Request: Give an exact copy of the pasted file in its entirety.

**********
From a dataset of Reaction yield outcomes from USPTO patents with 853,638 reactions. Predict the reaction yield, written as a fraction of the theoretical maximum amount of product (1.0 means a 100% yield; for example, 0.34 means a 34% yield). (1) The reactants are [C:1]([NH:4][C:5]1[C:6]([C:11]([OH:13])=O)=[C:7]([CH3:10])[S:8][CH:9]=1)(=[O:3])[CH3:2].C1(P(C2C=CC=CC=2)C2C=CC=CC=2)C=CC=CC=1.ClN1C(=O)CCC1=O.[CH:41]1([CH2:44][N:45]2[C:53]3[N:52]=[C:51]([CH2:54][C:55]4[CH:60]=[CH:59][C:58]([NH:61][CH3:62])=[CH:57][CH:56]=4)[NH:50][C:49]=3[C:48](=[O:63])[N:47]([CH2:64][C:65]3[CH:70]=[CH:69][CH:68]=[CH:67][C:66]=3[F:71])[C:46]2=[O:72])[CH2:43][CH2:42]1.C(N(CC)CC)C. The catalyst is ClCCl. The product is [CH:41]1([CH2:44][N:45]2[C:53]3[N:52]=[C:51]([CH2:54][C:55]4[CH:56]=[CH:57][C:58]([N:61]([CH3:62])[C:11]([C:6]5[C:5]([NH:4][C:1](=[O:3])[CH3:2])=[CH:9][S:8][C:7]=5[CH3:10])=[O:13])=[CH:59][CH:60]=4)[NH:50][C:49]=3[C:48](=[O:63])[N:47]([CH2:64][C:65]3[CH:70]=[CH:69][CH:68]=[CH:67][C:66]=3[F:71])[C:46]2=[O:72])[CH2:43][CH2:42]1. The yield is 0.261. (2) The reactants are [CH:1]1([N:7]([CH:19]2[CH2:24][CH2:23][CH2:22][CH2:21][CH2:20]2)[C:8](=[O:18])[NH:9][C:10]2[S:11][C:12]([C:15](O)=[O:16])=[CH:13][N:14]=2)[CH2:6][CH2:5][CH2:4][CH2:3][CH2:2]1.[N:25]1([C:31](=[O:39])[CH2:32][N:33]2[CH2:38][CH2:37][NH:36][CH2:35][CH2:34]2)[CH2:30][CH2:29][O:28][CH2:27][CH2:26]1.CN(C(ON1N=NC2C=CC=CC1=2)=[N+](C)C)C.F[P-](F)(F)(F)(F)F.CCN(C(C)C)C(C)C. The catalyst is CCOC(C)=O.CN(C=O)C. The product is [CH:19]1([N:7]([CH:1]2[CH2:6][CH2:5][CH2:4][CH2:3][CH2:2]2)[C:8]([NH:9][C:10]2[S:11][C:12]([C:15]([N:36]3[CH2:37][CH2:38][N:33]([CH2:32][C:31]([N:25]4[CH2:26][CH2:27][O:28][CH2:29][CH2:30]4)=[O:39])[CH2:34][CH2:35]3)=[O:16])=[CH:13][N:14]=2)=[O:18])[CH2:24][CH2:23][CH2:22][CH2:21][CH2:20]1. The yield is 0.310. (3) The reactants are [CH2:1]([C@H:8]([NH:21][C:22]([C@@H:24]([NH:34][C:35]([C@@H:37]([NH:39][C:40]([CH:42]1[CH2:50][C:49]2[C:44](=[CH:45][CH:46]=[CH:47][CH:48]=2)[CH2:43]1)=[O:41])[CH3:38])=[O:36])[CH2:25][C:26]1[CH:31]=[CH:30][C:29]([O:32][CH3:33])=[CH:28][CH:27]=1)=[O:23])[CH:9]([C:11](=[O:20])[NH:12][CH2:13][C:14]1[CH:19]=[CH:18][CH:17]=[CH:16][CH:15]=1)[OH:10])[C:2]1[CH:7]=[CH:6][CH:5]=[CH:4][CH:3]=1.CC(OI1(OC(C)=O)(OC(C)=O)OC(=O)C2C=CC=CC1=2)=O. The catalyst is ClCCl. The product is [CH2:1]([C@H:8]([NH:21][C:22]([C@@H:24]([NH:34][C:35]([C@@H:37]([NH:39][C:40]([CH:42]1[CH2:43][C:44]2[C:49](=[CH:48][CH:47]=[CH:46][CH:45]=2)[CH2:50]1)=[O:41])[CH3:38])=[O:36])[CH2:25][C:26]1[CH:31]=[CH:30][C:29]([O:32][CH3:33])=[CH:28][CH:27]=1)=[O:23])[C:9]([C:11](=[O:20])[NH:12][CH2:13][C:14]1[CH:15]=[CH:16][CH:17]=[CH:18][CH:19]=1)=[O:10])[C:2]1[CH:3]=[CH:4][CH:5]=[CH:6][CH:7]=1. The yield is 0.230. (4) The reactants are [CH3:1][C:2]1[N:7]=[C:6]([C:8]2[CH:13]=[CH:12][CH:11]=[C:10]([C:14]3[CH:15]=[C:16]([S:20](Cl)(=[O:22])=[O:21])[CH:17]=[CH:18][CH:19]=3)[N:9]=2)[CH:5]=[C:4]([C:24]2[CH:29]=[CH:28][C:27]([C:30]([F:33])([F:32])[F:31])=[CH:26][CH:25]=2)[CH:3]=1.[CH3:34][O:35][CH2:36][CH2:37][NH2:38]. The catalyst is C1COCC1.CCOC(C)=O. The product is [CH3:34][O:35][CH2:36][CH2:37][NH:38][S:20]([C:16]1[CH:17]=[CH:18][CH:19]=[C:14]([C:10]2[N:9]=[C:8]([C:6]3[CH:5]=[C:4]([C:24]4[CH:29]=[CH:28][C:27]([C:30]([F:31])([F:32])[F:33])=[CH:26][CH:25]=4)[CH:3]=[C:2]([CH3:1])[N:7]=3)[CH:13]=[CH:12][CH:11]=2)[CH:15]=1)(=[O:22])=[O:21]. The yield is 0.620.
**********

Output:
From a dataset of Reaction yield outcomes from USPTO patents with 853,638 reactions. Predict the reaction yield, written as a fraction of the theoretical maximum amount of product (1.0 means a 100% yield; for example, 0.34 means a 34% yield). (1) The reactants are [C:1]([NH:4][C:5]1[C:6]([C:11]([OH:13])=O)=[C:7]([CH3:10])[S:8][CH:9]=1)(=[O:3])[CH3:2].C1(P(C2C=CC=CC=2)C2C=CC=CC=2)C=CC=CC=1.ClN1C(=O)CCC1=O.[CH:41]1([CH2:44][N:45]2[C:53]3[N:52]=[C:51]([CH2:54][C:55]4[CH:60]=[CH:59][C:58]([NH:61][CH3:62])=[CH:57][CH:56]=4)[NH:50][C:49]=3[C:48](=[O:63])[N:47]([CH2:64][C:65]3[CH:70]=[CH:69][CH:68]=[CH:67][C:66]=3[F:71])[C:46]2=[O:72])[CH2:43][CH2:42]1.C(N(CC)CC)C. The catalyst is ClCCl. The product is [CH:41]1([CH2:44][N:45]2[C:53]3[N:52]=[C:51]([CH2:54][C:55]4[CH:56]=[CH:57][C:58]([N:61]([CH3:62])[C:11]([C:6]5[C:5]([NH:4][C:1](=[O:3])[CH3:2])=[CH:9][S:8][C:7]=5[CH3:10])=[O:13])=[CH:59][CH:60]=4)[NH:50][C:49]=3[C:48](=[O:63])[N:47]([CH2:64][C:65]3[CH:70]=[CH:69][CH:68]=[CH:67][C:66]=3[F:71])[C:46]2=[O:72])[CH2:43][CH2:42]1. The yield is 0.261. (2) The reactants are [CH:1]1([N:7]([CH:19]2[CH2:24][CH2:23][CH2:22][CH2:21][CH2:20]2)[C:8](=[O:18])[NH:9][C:10]2[S:11][C:12]([C:15](O)=[O:16])=[CH:13][N:14]=2)[CH2:6][CH2:5][CH2:4][CH2:3][CH2:2]1.[N:25]1([C:31](=[O:39])[CH2:32][N:33]2[CH2:38][CH2:37][NH:36][CH2:35][CH2:34]2)[CH2:30][CH2:29][O:28][CH2:27][CH2:26]1.CN(C(ON1N=NC2C=CC=CC1=2)=[N+](C)C)C.F[P-](F)(F)(F)(F)F.CCN(C(C)C)C(C)C. The catalyst is CCOC(C)=O.CN(C=O)C. The product is [CH:19]1([N:7]([CH:1]2[CH2:6][CH2:5][CH2:4][CH2:3][CH2:2]2)[C:8]([NH:9][C:10]2[S:11][C:12]([C:15]([N:36]3[CH2:37][CH2:38][N:33]([CH2:32][C:31]([N:25]4[CH2:26][CH2:27][O:28][CH2:29][CH2:30]4)=[O:39])[CH2:34][CH2:35]3)=[O:16])=[CH:13][N:14]=2)=[O:18])[CH2:24][CH2:23][CH2:22][CH2:21][CH2:20]1. The yield is 0.310. (3) The reactants are [CH2:1]([C@H:8]([NH:21][C:22]([C@@H:24]([NH:34][C:35]([C@@H:37]([NH:39][C:40]([CH:42]1[CH2:50][C:49]2[C:44](=[CH:45][CH:46]=[CH:47][CH:48]=2)[CH2:43]1)=[O:41])[CH3:38])=[O:36])[CH2:25][C:26]1[CH:31]=[CH:30][C:29]([O:32][CH3:33])=[CH:28][CH:27]=1)=[O:23])[CH:9]([C:11](=[O:20])[NH:12][CH2:13][C:14]1[CH:19]=[CH:18][CH:17]=[CH:16][CH:15]=1)[OH:10])[C:2]1[CH:7]=[CH:6][CH:5]=[CH:4][CH:3]=1.CC(OI1(OC(C)=O)(OC(C)=O)OC(=O)C2C=CC=CC1=2)=O. The catalyst is ClCCl. The product is [CH2:1]([C@H:8]([NH:21][C:22]([C@@H:24]([NH:34][C:35]([C@@H:37]([NH:39][C:40]([CH:42]1[CH2:43][C:44]2[C:49](=[CH:48][CH:47]=[CH:46][CH:45]=2)[CH2:50]1)=[O:41])[CH3:38])=[O:36])[CH2:25][C:26]1[CH:31]=[CH:30][C:29]([O:32][CH3:33])=[CH:28][CH:27]=1)=[O:23])[C:9]([C:11](=[O:20])[NH:12][CH2:13][C:14]1[CH:15]=[CH:16][CH:17]=[CH:18][CH:19]=1)=[O:10])[C:2]1[CH:3]=[CH:4][CH:5]=[CH:6][CH:7]=1. The yield is 0.230. (4) The reactants are [CH3:1][C:2]1[N:7]=[C:6]([C:8]2[CH:13]=[CH:12][CH:11]=[C:10]([C:14]3[CH:15]=[C:16]([S:20](Cl)(=[O:22])=[O:21])[CH:17]=[CH:18][CH:19]=3)[N:9]=2)[CH:5]=[C:4]([C:24]2[CH:29]=[CH:28][C:27]([C:30]([F:33])([F:32])[F:31])=[CH:26][CH:25]=2)[CH:3]=1.[CH3:34][O:35][CH2:36][CH2:37][NH2:38]. The catalyst is C1COCC1.CCOC(C)=O. The product is [CH3:34][O:35][CH2:36][CH2:37][NH:38][S:20]([C:16]1[CH:17]=[CH:18][CH:19]=[C:14]([C:10]2[N:9]=[C:8]([C:6]3[CH:5]=[C:4]([C:24]4[CH:29]=[CH:28][C:27]([C:30]([F:31])([F:32])[F:33])=[CH:26][CH:25]=4)[CH:3]=[C:2]([CH3:1])[N:7]=3)[CH:13]=[CH:12][CH:11]=2)[CH:15]=1)(=[O:22])=[O:21]. The yield is 0.620.